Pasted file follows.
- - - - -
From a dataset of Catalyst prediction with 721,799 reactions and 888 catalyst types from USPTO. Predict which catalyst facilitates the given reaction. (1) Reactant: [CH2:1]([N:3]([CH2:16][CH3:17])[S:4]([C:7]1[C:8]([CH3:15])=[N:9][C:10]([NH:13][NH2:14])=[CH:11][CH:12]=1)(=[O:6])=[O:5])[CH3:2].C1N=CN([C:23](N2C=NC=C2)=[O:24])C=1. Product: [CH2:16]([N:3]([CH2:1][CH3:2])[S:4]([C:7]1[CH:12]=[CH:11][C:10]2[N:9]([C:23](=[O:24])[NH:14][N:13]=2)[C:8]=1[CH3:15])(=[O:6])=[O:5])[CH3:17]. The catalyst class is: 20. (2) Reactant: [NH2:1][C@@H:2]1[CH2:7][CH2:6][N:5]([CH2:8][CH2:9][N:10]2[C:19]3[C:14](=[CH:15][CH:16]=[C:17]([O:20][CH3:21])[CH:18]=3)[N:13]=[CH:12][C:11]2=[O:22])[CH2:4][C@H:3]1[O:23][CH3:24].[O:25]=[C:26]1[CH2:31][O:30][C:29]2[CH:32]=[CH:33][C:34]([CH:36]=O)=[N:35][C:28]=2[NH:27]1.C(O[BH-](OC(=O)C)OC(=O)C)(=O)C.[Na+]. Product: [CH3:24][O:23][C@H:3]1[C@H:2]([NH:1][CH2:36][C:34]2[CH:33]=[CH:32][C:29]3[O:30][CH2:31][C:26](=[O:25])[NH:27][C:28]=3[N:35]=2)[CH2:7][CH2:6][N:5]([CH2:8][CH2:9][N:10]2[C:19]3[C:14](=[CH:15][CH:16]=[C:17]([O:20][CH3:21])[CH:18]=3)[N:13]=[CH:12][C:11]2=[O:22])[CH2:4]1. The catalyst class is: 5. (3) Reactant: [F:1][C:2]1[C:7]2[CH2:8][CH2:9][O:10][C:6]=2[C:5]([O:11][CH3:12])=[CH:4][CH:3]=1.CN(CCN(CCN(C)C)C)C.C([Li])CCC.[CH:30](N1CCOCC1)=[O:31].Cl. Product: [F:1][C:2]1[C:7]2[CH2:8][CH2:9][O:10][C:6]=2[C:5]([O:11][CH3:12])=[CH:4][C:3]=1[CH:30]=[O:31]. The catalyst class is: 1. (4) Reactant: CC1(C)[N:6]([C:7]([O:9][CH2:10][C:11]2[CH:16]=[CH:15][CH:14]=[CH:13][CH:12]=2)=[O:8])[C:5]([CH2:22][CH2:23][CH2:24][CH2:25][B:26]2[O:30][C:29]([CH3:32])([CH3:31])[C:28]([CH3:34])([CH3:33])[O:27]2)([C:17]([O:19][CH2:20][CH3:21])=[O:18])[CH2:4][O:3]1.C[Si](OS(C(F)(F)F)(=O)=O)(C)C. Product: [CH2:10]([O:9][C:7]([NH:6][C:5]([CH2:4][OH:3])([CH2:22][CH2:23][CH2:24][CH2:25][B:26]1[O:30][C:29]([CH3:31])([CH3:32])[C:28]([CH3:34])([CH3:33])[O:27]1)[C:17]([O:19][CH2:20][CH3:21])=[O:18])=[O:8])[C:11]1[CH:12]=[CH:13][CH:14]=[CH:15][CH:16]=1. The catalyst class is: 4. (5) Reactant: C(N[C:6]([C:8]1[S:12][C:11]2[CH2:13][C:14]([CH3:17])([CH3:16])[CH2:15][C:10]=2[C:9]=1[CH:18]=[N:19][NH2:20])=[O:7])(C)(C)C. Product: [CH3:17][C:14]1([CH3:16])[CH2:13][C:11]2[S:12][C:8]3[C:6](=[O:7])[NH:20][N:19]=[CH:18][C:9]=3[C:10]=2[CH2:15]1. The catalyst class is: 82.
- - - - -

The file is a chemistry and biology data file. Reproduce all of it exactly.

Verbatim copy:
From a dataset of Catalyst prediction with 721,799 reactions and 888 catalyst types from USPTO. Predict which catalyst facilitates the given reaction. (1) Reactant: [CH2:1]([N:3]([CH2:16][CH3:17])[S:4]([C:7]1[C:8]([CH3:15])=[N:9][C:10]([NH:13][NH2:14])=[CH:11][CH:12]=1)(=[O:6])=[O:5])[CH3:2].C1N=CN([C:23](N2C=NC=C2)=[O:24])C=1. Product: [CH2:16]([N:3]([CH2:1][CH3:2])[S:4]([C:7]1[CH:12]=[CH:11][C:10]2[N:9]([C:23](=[O:24])[NH:14][N:13]=2)[C:8]=1[CH3:15])(=[O:6])=[O:5])[CH3:17]. The catalyst class is: 20. (2) Reactant: [NH2:1][C@@H:2]1[CH2:7][CH2:6][N:5]([CH2:8][CH2:9][N:10]2[C:19]3[C:14](=[CH:15][CH:16]=[C:17]([O:20][CH3:21])[CH:18]=3)[N:13]=[CH:12][C:11]2=[O:22])[CH2:4][C@H:3]1[O:23][CH3:24].[O:25]=[C:26]1[CH2:31][O:30][C:29]2[CH:32]=[CH:33][C:34]([CH:36]=O)=[N:35][C:28]=2[NH:27]1.C(O[BH-](OC(=O)C)OC(=O)C)(=O)C.[Na+]. Product: [CH3:24][O:23][C@H:3]1[C@H:2]([NH:1][CH2:36][C:34]2[CH:33]=[CH:32][C:29]3[O:30][CH2:31][C:26](=[O:25])[NH:27][C:28]=3[N:35]=2)[CH2:7][CH2:6][N:5]([CH2:8][CH2:9][N:10]2[C:19]3[C:14](=[CH:15][CH:16]=[C:17]([O:20][CH3:21])[CH:18]=3)[N:13]=[CH:12][C:11]2=[O:22])[CH2:4]1. The catalyst class is: 5. (3) Reactant: [F:1][C:2]1[C:7]2[CH2:8][CH2:9][O:10][C:6]=2[C:5]([O:11][CH3:12])=[CH:4][CH:3]=1.CN(CCN(CCN(C)C)C)C.C([Li])CCC.[CH:30](N1CCOCC1)=[O:31].Cl. Product: [F:1][C:2]1[C:7]2[CH2:8][CH2:9][O:10][C:6]=2[C:5]([O:11][CH3:12])=[CH:4][C:3]=1[CH:30]=[O:31]. The catalyst class is: 1. (4) Reactant: CC1(C)[N:6]([C:7]([O:9][CH2:10][C:11]2[CH:16]=[CH:15][CH:14]=[CH:13][CH:12]=2)=[O:8])[C:5]([CH2:22][CH2:23][CH2:24][CH2:25][B:26]2[O:30][C:29]([CH3:32])([CH3:31])[C:28]([CH3:34])([CH3:33])[O:27]2)([C:17]([O:19][CH2:20][CH3:21])=[O:18])[CH2:4][O:3]1.C[Si](OS(C(F)(F)F)(=O)=O)(C)C. Product: [CH2:10]([O:9][C:7]([NH:6][C:5]([CH2:4][OH:3])([CH2:22][CH2:23][CH2:24][CH2:25][B:26]1[O:30][C:29]([CH3:31])([CH3:32])[C:28]([CH3:34])([CH3:33])[O:27]1)[C:17]([O:19][CH2:20][CH3:21])=[O:18])=[O:8])[C:11]1[CH:12]=[CH:13][CH:14]=[CH:15][CH:16]=1. The catalyst class is: 4. (5) Reactant: C(N[C:6]([C:8]1[S:12][C:11]2[CH2:13][C:14]([CH3:17])([CH3:16])[CH2:15][C:10]=2[C:9]=1[CH:18]=[N:19][NH2:20])=[O:7])(C)(C)C. Product: [CH3:17][C:14]1([CH3:16])[CH2:13][C:11]2[S:12][C:8]3[C:6](=[O:7])[NH:20][N:19]=[CH:18][C:9]=3[C:10]=2[CH2:15]1. The catalyst class is: 82.